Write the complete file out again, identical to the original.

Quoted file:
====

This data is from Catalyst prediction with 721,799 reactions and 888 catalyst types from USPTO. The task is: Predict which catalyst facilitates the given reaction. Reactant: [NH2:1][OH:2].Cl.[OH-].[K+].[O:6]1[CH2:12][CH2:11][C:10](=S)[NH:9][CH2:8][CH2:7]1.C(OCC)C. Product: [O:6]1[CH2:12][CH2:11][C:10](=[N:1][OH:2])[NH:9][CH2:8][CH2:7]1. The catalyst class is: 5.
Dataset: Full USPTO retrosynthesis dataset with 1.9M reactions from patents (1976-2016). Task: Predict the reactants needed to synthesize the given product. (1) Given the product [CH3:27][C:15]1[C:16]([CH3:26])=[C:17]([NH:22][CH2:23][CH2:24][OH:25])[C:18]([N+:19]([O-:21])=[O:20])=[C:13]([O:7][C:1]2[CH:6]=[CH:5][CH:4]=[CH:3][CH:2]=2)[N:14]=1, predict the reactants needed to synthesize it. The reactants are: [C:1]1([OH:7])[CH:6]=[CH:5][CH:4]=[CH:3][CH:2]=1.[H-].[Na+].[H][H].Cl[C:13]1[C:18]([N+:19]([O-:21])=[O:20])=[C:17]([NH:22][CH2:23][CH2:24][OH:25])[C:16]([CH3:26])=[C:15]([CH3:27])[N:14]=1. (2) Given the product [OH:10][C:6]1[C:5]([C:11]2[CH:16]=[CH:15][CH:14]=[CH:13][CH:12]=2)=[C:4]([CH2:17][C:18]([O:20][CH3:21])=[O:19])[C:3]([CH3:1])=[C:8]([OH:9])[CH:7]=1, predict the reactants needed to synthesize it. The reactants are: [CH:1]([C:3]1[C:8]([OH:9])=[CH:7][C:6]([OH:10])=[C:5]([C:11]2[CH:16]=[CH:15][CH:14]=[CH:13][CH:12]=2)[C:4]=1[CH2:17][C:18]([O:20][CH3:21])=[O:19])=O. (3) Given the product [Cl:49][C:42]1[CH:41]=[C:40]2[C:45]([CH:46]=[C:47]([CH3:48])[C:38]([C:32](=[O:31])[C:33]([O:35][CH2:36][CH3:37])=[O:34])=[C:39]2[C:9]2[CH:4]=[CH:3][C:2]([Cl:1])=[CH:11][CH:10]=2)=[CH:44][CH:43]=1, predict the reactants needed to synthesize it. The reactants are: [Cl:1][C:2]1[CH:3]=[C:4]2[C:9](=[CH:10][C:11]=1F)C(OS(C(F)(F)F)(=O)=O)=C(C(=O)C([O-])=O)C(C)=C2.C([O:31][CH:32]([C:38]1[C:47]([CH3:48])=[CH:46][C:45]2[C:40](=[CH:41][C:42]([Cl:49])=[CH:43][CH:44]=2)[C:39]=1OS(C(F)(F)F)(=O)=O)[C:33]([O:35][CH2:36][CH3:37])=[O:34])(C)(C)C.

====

This data is from Catalyst prediction with 721,799 reactions and 888 catalyst types from USPTO. The task is: Predict which catalyst facilitates the given reaction. Reactant: [NH2:1][OH:2].Cl.[OH-].[K+].[O:6]1[CH2:12][CH2:11][C:10](=S)[NH:9][CH2:8][CH2:7]1.C(OCC)C. Product: [O:6]1[CH2:12][CH2:11][C:10](=[N:1][OH:2])[NH:9][CH2:8][CH2:7]1. The catalyst class is: 5.
Dataset: Full USPTO retrosynthesis dataset with 1.9M reactions from patents (1976-2016). Task: Predict the reactants needed to synthesize the given product. (1) Given the product [CH3:27][C:15]1[C:16]([CH3:26])=[C:17]([NH:22][CH2:23][CH2:24][OH:25])[C:18]([N+:19]([O-:21])=[O:20])=[C:13]([O:7][C:1]2[CH:6]=[CH:5][CH:4]=[CH:3][CH:2]=2)[N:14]=1, predict the reactants needed to synthesize it. The reactants are: [C:1]1([OH:7])[CH:6]=[CH:5][CH:4]=[CH:3][CH:2]=1.[H-].[Na+].[H][H].Cl[C:13]1[C:18]([N+:19]([O-:21])=[O:20])=[C:17]([NH:22][CH2:23][CH2:24][OH:25])[C:16]([CH3:26])=[C:15]([CH3:27])[N:14]=1. (2) Given the product [OH:10][C:6]1[C:5]([C:11]2[CH:16]=[CH:15][CH:14]=[CH:13][CH:12]=2)=[C:4]([CH2:17][C:18]([O:20][CH3:21])=[O:19])[C:3]([CH3:1])=[C:8]([OH:9])[CH:7]=1, predict the reactants needed to synthesize it. The reactants are: [CH:1]([C:3]1[C:8]([OH:9])=[CH:7][C:6]([OH:10])=[C:5]([C:11]2[CH:16]=[CH:15][CH:14]=[CH:13][CH:12]=2)[C:4]=1[CH2:17][C:18]([O:20][CH3:21])=[O:19])=O. (3) Given the product [Cl:49][C:42]1[CH:41]=[C:40]2[C:45]([CH:46]=[C:47]([CH3:48])[C:38]([C:32](=[O:31])[C:33]([O:35][CH2:36][CH3:37])=[O:34])=[C:39]2[C:9]2[CH:4]=[CH:3][C:2]([Cl:1])=[CH:11][CH:10]=2)=[CH:44][CH:43]=1, predict the reactants needed to synthesize it. The reactants are: [Cl:1][C:2]1[CH:3]=[C:4]2[C:9](=[CH:10][C:11]=1F)C(OS(C(F)(F)F)(=O)=O)=C(C(=O)C([O-])=O)C(C)=C2.C([O:31][CH:32]([C:38]1[C:47]([CH3:48])=[CH:46][C:45]2[C:40](=[CH:41][C:42]([Cl:49])=[CH:43][CH:44]=2)[C:39]=1OS(C(F)(F)F)(=O)=O)[C:33]([O:35][CH2:36][CH3:37])=[O:34])(C)(C)C.